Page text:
Bill Clinton, Al Gore Get Rich After White House

Will $100 million make Gore more or less likely to run for president?

ByABC News via logo
February 10, 2009, 5:40 PM

June 15, 2007 — -- When Bill Clinton and Al Gore left the White House, they both had serious financial problems. Now they both have serious cash.

President Clinton left power in 2001 dogged by legal bills. Last year he made more than $10 million in paid speeches, according to federal filings released by his wife's presidential campaign.

"I like to kid my husband we never had any money, and then he gets out of the White House, and he starts making it, and that's fine with me," New York Sen. Hillary Rodham Clinton has joked.

But it's Gore, Clinton's former No. 2, who is really raking it in.

After his failed presidential run, a bearded and embattled Gore signed on as an adviser with a then-obscure Internet company called Google.

He went on to join the board of Apple, then he started his own profitable cable company and an asset management firm.

Now, according to a new article in Fast Company magazine, the former U.S. vice president is worth at least $100 million.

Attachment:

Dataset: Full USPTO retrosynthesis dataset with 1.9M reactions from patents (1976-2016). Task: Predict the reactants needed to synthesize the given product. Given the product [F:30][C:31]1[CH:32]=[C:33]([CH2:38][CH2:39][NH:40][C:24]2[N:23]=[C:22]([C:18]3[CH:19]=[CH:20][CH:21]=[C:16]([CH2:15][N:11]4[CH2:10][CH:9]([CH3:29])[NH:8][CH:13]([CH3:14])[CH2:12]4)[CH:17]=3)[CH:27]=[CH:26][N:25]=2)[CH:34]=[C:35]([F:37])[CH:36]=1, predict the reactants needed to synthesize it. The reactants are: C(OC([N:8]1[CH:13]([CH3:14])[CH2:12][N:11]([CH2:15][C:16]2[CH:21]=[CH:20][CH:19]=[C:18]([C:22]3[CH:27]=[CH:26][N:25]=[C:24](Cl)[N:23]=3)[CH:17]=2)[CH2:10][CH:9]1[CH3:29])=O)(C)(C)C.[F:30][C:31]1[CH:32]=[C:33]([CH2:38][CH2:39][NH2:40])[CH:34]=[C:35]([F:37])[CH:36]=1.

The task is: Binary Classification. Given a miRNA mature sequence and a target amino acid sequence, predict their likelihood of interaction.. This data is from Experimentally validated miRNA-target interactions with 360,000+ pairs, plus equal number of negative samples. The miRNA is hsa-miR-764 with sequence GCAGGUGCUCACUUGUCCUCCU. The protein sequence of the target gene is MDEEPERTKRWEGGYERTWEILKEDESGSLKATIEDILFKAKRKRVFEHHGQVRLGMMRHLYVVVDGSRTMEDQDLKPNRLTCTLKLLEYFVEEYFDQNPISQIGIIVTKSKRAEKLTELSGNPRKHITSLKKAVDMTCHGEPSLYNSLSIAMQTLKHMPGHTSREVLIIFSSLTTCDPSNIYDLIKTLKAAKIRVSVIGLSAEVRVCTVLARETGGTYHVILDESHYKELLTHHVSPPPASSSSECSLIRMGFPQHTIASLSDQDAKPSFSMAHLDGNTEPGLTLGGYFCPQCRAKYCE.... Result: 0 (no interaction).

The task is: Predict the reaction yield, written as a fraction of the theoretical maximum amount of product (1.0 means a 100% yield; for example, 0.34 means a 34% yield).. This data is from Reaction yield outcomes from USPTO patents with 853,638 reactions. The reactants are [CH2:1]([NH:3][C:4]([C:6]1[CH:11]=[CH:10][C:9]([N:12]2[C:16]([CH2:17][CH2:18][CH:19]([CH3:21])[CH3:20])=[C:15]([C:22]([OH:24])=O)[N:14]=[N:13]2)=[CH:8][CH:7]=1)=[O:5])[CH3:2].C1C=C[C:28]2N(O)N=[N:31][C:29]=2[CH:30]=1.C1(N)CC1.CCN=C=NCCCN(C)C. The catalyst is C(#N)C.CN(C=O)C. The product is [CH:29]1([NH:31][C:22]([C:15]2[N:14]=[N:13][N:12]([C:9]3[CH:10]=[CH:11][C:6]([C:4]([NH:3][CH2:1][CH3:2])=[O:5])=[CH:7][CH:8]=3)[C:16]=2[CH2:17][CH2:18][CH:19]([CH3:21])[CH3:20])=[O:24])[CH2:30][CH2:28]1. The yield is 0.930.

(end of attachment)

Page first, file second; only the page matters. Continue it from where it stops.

"I think he feels that he's doing things that are innovative and transformational and in sectors, which he thinks are in badly need of change, and I think he's enjoying being right," said Ellen McGirt, a Fast Company writer.

McGirt believes Gore's fortune will make him less likely to run for president, because he won't want to answer questions about his business dealings. Another political analyst, however, said that that amount of money would make it easier for Gore to run a campaign.

Clinton and Gore may be profiting, but not as much as the people at the top of Forbes magazine's annual Celebrity 100 list.

Oprah Winfrey, who made $270 million last year, tops the list. Johnny Depp made $92 million in pirate booty.

The Rolling Stones made $88 million, mostly on tour. And rapper Jay Z made $83 million, through both music sales and also business deals like his clothing line.

"It's no longer about being a celebrity and starring in things, it's, 'How can I best monetize my portfolio,'" said Lea Goldman, editor of the Forbes Celebrity 100 issue.